From UI Kit to Custom UI

Although the app migration to Cloud went well and the customers were happy, there were still limitations with UI kit and not all features from server could be migrated to Cloud with UI kit. The obvious solution seemed to be to change the app to use custom UI instead as it promised to be more flexible and to provide various additional possibilities.

Everything new with custom UI

Therefore, in 2022 I started again to learn something new. Ok, not completely new as I already knew Forge and also did run through the one custom UI tutorial that exists before. The goal was to migrate the existing Cloud app Epic Clone to custom UI to be able to add missing features and improve the user experience. The tutorial app only displays “Hello World” in an issue, which isn’t that helpful when you want to build something more complex. Luckily, at least one sample app exists that uses custom UI, and I used it as starting point to learn about custom UI, how things can be implemented in a more complex app and how frontend code and backend functions are related. However, probably most helpful was that, again, I didn’t start from scratch. I knew that I would need an issue action module, a modal dialog to display and I knew about the fields that should be placed on the cloning form. Also, the concept with an initial screen for project selection and parent issue information, and a second screen with child issues should remain.

In custom UI apps static resources need to be defined where the fronend code is located. This frontend code communicates with the backend functions via the Forge bridge, it is calling backend functions and receives information to display. The first challenge was the tunneling which works differently than for UI kit apps. It is required for development to see changes immediately on the screen after saving a file. It is necessary to run a react app with your frontend code before starting the Forge tunnel to also see frontend changes in your browser. After I got that to work, it was sometimes confusing as I expected the logging in the terminal window where the tunnel was running. However, for the frontend part, logs are displayed in the browsers dev console. That was something I needed to get familiar with especially as I only developed with UI kit so far.

Furthermore, also a new type of file, type script, came into play during development. As I took files from the example app as starting point and those were written in type script, I kept especially the forms and form fields in type script files. Again it was something I had to learn and get familiar with, e.g. that each variable has to be declared with a type and functions need types and explicitly defined variables as input. However, at the end I liked to write code in type script and it was something new I learned.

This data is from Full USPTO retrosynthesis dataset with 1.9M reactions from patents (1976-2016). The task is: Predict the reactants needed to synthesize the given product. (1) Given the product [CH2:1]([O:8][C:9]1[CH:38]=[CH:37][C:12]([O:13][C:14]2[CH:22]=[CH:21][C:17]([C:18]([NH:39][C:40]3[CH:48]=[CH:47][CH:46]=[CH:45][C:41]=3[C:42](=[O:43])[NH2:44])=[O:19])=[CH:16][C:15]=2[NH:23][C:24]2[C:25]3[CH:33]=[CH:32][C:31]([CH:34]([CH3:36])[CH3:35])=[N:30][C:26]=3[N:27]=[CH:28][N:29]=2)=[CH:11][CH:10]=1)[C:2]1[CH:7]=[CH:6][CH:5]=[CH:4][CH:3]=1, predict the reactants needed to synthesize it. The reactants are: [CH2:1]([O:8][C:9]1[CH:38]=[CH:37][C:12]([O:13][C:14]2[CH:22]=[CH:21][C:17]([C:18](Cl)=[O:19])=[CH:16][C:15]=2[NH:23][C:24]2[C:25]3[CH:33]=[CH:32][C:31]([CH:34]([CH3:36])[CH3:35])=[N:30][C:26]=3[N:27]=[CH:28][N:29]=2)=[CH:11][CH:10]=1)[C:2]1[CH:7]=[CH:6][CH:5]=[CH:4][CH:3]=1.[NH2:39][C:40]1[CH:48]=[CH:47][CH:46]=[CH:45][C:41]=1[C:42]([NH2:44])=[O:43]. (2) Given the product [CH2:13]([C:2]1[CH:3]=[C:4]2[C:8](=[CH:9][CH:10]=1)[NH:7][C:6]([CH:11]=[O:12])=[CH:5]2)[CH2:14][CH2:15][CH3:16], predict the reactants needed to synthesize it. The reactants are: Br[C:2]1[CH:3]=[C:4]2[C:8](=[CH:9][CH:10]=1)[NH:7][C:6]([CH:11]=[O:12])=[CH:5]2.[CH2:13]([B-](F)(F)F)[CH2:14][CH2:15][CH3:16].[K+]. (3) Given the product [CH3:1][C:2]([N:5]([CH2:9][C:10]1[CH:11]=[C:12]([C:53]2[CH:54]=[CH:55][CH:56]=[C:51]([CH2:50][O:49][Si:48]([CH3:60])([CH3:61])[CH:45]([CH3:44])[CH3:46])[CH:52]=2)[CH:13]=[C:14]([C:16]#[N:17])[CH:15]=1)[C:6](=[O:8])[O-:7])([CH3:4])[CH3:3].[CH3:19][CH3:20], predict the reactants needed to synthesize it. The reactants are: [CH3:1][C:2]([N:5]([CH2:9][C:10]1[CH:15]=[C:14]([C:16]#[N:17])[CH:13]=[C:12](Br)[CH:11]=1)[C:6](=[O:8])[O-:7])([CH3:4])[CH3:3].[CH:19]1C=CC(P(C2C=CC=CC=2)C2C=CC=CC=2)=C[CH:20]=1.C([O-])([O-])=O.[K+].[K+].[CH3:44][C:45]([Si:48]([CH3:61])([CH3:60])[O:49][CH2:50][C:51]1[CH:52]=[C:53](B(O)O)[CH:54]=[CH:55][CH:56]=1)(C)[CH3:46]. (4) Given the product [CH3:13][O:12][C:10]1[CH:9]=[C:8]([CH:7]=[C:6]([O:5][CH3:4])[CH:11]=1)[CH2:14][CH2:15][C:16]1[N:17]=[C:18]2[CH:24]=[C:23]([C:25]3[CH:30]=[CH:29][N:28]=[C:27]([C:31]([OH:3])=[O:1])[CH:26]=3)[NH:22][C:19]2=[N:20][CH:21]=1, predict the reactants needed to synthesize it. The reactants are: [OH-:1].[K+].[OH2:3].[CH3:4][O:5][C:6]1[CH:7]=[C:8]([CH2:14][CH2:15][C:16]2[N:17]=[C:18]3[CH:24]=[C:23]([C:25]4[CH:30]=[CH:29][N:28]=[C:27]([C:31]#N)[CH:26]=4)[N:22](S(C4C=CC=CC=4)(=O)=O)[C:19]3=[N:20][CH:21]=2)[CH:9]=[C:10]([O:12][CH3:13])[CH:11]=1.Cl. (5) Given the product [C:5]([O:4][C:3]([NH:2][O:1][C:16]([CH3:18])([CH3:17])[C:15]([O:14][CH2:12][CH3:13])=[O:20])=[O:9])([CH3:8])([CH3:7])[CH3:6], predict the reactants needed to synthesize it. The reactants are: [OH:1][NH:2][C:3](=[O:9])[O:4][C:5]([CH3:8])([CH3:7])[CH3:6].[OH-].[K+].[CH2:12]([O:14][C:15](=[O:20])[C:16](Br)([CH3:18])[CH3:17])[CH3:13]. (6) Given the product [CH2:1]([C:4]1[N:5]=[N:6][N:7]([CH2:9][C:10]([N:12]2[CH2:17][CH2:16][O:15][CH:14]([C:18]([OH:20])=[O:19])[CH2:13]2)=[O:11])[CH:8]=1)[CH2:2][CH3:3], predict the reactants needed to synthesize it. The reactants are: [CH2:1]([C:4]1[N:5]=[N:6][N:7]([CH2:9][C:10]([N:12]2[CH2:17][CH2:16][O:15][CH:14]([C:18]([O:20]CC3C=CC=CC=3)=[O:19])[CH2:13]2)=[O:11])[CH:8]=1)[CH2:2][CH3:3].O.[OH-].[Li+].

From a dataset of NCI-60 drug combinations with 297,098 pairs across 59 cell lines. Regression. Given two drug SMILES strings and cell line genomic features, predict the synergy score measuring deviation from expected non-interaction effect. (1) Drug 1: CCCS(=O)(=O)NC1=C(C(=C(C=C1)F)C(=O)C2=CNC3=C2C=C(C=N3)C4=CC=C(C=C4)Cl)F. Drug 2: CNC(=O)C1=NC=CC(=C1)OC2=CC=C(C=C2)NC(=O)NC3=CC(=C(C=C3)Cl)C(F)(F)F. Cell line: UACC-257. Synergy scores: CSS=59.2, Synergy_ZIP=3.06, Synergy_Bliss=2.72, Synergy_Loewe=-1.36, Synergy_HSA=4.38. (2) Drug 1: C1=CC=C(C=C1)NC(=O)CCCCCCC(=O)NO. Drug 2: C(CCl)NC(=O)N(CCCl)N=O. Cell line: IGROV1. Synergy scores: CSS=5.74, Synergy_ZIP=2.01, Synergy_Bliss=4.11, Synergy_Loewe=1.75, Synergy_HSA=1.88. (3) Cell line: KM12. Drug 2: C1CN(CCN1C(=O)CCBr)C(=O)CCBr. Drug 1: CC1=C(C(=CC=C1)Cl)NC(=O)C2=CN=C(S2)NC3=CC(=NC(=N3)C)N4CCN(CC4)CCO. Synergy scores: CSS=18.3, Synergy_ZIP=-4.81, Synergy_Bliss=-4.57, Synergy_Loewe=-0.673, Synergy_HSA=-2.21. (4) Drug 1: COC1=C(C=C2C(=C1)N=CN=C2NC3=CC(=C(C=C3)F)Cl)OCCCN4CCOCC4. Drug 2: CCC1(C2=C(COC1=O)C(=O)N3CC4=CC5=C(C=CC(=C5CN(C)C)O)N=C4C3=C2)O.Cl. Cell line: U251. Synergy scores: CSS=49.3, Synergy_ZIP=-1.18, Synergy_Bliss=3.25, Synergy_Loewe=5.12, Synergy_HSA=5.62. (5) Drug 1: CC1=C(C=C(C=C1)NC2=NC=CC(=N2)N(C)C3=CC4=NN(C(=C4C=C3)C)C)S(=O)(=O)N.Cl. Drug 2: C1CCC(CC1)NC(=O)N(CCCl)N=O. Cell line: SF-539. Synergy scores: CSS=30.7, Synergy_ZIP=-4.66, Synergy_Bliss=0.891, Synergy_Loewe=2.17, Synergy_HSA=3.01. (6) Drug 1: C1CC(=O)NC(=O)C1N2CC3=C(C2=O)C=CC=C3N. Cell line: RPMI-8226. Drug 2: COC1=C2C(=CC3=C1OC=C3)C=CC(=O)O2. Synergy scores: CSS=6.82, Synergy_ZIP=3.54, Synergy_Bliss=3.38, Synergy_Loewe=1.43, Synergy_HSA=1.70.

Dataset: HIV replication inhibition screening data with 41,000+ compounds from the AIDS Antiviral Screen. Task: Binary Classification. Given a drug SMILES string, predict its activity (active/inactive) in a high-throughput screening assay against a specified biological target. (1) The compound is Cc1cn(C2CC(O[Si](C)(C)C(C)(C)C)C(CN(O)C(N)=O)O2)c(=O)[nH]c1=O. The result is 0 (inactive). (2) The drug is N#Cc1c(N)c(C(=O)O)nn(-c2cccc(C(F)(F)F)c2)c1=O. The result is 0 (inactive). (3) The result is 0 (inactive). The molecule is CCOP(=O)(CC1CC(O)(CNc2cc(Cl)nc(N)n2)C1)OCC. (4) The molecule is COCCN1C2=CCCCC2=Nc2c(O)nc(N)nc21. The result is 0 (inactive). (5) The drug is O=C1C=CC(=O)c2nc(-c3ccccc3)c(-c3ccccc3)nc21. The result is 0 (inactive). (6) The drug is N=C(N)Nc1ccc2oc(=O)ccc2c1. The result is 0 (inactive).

UI implementation

The development approach was similar to when we did the initial development with UI kit, we did it step-by-step and field by field to populate the modal with all necessary information. The styling of the fields was more difficult though as it wasn’t enough to just add them like with UI kit. Stylings like margin, padding, or overflow had to be applied to make the entire form look good. But on the other hand, custom UI provided great new opportunities to implement a better user experience. As examples

  • Component and fix version fields could be added which change their selection values immediately after new target project has been selected

  • Component and fix version fields are hidden instantly when a team-managed project is selected as target project, as those fields are not available in team-managed projects

  • When a new target project is selected, it is validated if the issue type of the source issue is available in that project and an error is displayed if not

  • Issue checkboxes show the icon of the issue type instead of issue type name as text (not possible in UI kit, see above)

  • Issue checkboxes are automatically disabled if the issue type is not available in the target project

  • Child issue checkboxes are automatically disabled if their parent issue is deselected for cloning

This list is far from being complete, but it shows how much is possible when using custom UI.

Finally, the first cloning screen looks like this

whereas the second screen with child issues to be cloned is displayed like that

Switching of screens was again achieved by using a useState hook with a form state variable.

Backend implementation